Native American Made and hand painted fishing lures. Artist David Brodie has Native American heritage as a Saginaw Chippewa Tribe member, infusing a painting and design style that he feels is Native American.
There are four steps to get to the main coat of paint. The naked wood is painted with gray primer, and then the base color is added. If the lure will have a yellow belly, he’ll paint the whole lure yellow. If he wants the lure to have scaling, he’ll clip on a mesh net, and paint black or another color over that. After scaling he’ll add detail painting, whether eyes or Native American styling. He calls this adding “character” to the lure. To him, this is what makes them unique. The lure is finished with a coat of varnish, and finally hooks and wires are added. He can make 10 lures in an eight-hour day, and he has several lures at different steps in the process on his bench, mingling in the sawdust and power tools.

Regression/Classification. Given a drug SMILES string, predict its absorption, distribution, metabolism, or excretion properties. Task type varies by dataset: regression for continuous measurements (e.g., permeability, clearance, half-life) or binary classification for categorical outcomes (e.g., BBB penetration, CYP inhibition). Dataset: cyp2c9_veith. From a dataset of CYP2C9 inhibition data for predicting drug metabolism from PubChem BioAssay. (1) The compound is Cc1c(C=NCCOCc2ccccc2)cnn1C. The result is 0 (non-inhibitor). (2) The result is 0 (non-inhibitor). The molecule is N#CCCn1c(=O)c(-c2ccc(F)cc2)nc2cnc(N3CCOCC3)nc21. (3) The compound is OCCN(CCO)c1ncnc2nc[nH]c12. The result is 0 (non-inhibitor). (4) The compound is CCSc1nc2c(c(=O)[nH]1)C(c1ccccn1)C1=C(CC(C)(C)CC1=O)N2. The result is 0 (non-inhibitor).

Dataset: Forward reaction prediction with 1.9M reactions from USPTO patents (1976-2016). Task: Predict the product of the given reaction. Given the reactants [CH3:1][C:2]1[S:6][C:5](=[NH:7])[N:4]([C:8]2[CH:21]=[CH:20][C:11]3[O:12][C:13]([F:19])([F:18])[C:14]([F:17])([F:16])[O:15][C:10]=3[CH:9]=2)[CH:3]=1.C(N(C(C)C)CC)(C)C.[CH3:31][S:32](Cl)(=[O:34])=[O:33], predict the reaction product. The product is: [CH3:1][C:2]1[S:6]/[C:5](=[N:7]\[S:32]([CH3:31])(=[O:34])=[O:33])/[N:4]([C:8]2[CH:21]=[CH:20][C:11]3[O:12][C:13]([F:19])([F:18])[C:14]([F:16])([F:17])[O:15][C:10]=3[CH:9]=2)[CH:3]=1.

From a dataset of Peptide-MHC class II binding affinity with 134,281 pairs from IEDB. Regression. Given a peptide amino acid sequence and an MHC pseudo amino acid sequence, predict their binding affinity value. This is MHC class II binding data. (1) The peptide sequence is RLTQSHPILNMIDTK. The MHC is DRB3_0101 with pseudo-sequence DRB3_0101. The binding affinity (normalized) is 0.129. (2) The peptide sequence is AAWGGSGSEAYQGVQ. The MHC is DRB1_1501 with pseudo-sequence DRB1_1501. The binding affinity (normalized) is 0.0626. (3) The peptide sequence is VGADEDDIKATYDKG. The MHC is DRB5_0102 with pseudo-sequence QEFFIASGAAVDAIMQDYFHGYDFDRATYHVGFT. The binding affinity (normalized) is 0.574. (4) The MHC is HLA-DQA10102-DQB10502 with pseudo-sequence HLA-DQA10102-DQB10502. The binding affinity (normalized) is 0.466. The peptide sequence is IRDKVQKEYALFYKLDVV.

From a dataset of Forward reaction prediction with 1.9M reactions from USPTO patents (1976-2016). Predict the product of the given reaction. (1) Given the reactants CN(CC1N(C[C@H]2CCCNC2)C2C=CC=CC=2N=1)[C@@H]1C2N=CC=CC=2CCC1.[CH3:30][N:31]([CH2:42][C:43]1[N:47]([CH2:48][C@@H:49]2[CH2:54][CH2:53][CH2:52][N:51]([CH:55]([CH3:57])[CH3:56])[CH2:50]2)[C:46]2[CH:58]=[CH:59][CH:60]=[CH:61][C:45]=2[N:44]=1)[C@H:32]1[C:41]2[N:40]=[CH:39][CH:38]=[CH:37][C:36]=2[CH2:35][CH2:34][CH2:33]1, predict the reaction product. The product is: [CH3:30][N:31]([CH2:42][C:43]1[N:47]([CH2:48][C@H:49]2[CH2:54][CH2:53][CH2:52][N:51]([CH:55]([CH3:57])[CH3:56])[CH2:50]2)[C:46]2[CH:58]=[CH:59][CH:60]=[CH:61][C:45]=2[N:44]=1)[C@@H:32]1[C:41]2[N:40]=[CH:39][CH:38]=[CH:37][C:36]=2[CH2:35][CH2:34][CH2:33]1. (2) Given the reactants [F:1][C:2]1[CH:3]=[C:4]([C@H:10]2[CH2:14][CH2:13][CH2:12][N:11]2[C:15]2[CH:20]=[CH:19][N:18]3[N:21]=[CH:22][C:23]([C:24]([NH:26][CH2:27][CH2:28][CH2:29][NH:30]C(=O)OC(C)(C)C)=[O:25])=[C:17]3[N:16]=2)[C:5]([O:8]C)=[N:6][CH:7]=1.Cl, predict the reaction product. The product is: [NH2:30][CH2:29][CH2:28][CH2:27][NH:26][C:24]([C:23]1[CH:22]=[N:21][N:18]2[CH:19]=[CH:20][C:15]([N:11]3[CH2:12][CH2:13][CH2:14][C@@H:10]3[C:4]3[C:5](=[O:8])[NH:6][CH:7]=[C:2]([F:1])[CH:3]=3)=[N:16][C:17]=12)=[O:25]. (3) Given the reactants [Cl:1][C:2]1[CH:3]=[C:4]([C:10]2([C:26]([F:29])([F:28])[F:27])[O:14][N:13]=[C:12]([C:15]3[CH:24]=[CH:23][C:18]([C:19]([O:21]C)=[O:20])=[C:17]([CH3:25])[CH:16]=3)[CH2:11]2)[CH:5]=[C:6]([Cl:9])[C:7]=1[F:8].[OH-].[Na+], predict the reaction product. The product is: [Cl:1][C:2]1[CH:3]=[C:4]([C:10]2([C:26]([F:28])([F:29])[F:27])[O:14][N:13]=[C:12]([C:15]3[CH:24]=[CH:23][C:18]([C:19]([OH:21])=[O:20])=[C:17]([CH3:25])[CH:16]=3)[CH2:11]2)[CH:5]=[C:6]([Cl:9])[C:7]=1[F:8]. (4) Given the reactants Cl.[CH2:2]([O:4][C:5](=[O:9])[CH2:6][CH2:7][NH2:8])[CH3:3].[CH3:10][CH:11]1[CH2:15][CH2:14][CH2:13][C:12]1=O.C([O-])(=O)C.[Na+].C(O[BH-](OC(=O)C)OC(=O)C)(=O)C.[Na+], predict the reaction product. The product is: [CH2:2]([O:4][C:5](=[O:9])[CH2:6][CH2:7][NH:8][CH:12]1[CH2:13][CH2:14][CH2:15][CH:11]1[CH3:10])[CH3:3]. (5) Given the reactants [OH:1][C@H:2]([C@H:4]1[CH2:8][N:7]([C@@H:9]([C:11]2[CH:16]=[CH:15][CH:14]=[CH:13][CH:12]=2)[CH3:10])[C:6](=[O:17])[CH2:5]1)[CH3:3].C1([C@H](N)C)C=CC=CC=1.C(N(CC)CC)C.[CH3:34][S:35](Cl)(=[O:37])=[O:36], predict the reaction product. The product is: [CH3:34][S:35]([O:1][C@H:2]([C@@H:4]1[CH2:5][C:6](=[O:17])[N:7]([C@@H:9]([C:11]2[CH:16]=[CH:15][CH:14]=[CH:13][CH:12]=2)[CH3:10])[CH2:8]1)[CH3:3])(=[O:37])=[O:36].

Brodie’s work has been used as standard for measuring the value of lures made in Michigan in the Encyclopedia of Fishing Lures Made in North America, volume 3. When he sells lures they cost between $35 and $300 depending on whether it’s a lure or a decoy. Many times he’ll trade for another lure he wants.